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Thread: Where in India to live?

  1. #21

    Re: Where in India to live?

    Pranams,

    As far as I am aware of in my visits to India is that most Indians want to go and live in America or other countries. I do not think there is a dislike for their own country but life on many accounts is very tough for a large proportion of people, but being an Indian for almost every Indian I have met is usually one of great pride.

    My first visit was in 1993 and was there more often than not until 1998, and again visited for 6 weeks 10 years ago and have recently come back, and within that short amount of time things have changed, in terms of being more modernized one could say there is improvement, although power cuts is just as usual as it ever was

    The main thing that has changed is the thing that most westerners go there for and that is the Holy Places, which are fast becoming more like commercial tourist destinations. I remember living in Vrndavana and waking up early hours to chant Japa in the calm surroundings and being greeted by the ambiance of parrots flying around and peacocks in the background. Now that has been replaced by noisy cars and at weekends late wedding parties, ashrams are being replace by guest houses and sacred ground is being sold for real estate. And dont get me started about Puri, a place that I love is now ( apart from a few places ) is a complete eye sore of Hotels and non veg restaurants.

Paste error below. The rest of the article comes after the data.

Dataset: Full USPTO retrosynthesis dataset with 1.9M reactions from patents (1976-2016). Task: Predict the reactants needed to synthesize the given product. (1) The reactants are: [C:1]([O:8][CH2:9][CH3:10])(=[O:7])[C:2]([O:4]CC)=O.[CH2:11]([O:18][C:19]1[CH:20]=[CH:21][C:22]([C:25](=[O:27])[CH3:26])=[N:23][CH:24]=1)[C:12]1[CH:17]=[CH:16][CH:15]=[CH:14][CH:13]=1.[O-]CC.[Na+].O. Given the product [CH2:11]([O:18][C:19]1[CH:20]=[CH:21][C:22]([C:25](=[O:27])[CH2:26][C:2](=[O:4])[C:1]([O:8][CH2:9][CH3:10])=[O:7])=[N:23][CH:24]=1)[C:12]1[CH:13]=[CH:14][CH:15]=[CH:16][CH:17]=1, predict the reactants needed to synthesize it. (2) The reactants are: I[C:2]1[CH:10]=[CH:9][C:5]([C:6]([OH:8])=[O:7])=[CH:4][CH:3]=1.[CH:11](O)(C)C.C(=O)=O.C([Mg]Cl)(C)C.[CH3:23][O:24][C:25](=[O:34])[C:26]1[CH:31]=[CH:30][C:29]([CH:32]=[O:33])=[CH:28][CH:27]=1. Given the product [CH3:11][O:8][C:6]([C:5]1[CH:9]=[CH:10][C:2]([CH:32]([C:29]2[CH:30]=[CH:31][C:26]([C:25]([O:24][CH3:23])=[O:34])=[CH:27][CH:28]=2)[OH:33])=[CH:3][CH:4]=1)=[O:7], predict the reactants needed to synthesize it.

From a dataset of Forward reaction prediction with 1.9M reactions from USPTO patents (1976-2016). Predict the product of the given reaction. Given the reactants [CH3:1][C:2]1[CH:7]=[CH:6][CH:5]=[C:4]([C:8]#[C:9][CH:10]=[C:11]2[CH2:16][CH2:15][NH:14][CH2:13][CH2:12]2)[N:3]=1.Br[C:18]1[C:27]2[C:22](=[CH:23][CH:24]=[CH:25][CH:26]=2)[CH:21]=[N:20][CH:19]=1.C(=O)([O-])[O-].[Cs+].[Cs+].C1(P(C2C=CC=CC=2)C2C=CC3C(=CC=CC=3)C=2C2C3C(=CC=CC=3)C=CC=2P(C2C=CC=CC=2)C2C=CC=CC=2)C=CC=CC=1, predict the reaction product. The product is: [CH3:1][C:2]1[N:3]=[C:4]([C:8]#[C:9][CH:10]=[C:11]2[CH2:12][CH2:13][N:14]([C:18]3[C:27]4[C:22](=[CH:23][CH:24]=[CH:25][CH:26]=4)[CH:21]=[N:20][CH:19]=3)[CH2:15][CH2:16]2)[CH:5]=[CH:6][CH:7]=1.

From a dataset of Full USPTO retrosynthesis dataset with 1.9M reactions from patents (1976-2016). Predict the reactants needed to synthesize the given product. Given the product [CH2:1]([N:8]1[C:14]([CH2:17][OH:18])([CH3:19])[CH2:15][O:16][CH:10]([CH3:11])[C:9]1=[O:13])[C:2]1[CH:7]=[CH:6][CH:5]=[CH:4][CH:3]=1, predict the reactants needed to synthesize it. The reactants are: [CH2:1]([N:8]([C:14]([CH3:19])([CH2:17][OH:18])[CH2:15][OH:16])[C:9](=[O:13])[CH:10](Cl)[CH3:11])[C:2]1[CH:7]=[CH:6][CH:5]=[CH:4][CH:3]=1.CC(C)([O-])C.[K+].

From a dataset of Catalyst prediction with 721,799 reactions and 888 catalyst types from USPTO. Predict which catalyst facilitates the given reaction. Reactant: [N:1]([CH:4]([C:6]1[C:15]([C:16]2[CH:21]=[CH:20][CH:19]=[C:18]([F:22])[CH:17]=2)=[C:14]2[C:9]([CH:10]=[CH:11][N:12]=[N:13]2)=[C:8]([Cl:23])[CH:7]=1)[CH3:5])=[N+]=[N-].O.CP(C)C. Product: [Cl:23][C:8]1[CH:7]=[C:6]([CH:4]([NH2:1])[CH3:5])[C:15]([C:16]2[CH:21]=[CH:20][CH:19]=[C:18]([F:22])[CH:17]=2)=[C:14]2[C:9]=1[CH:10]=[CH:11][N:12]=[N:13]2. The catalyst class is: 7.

When I was in the Himalayas the common verdict is that the devastation that happened was a type of reaction for all the commercial businesses taking over, the disrespect of dumping litter and generally spiritual tourists having no real respect for what these places represent. Many saw it as a clean out. These are not my views and opinions its the opinions of the local people, many of who lost relatives and lively hood. After the devastation less people now go due to fear, and after the earthquakes in Nepal many who did dare to go cancelled their trip, and it was much more peaceful with less crowds and the atmosphere was much more sanctified.

    South India is still preserved much better than many places in the North and if I ever thought to live in India it would be more south, although I fell totally in love with Vyas Ghat just south of Devprayag, it was possible the most serene but empowered area of India I have been to in while and a perfect place for study and practice and worship of Ganga Ma.

    The culture, heritage and history of India is second to non, and one could spend thousands of lifetimes there and still learn new things all time. But to live there full time for westerners is a hard task, I always feel that compared to the west India is another planet, a totally different dimension to anything that exists in other countries, so there is a big culture shock that one has to deal with before understanding how Sanatana Dharma fits into everyday life. Ashrams also is not easy option all the time, many pure Advaita Ashrams do not like to host westerners, they have their good reasons and then you have many offshoots where you get versions and self installed gurus that add to the diversity and open spirit of India but one may not get the most genuine teachings. I was recently in Laxmanjhula and Rishikesha and I spoke to one couple I met who were overwhelmed to the point of confusion of where to go to practice yoga and learn parts of the culture as everywhere that was advertising yoga and the like was the most genuine and pure teaching, it's become a business there.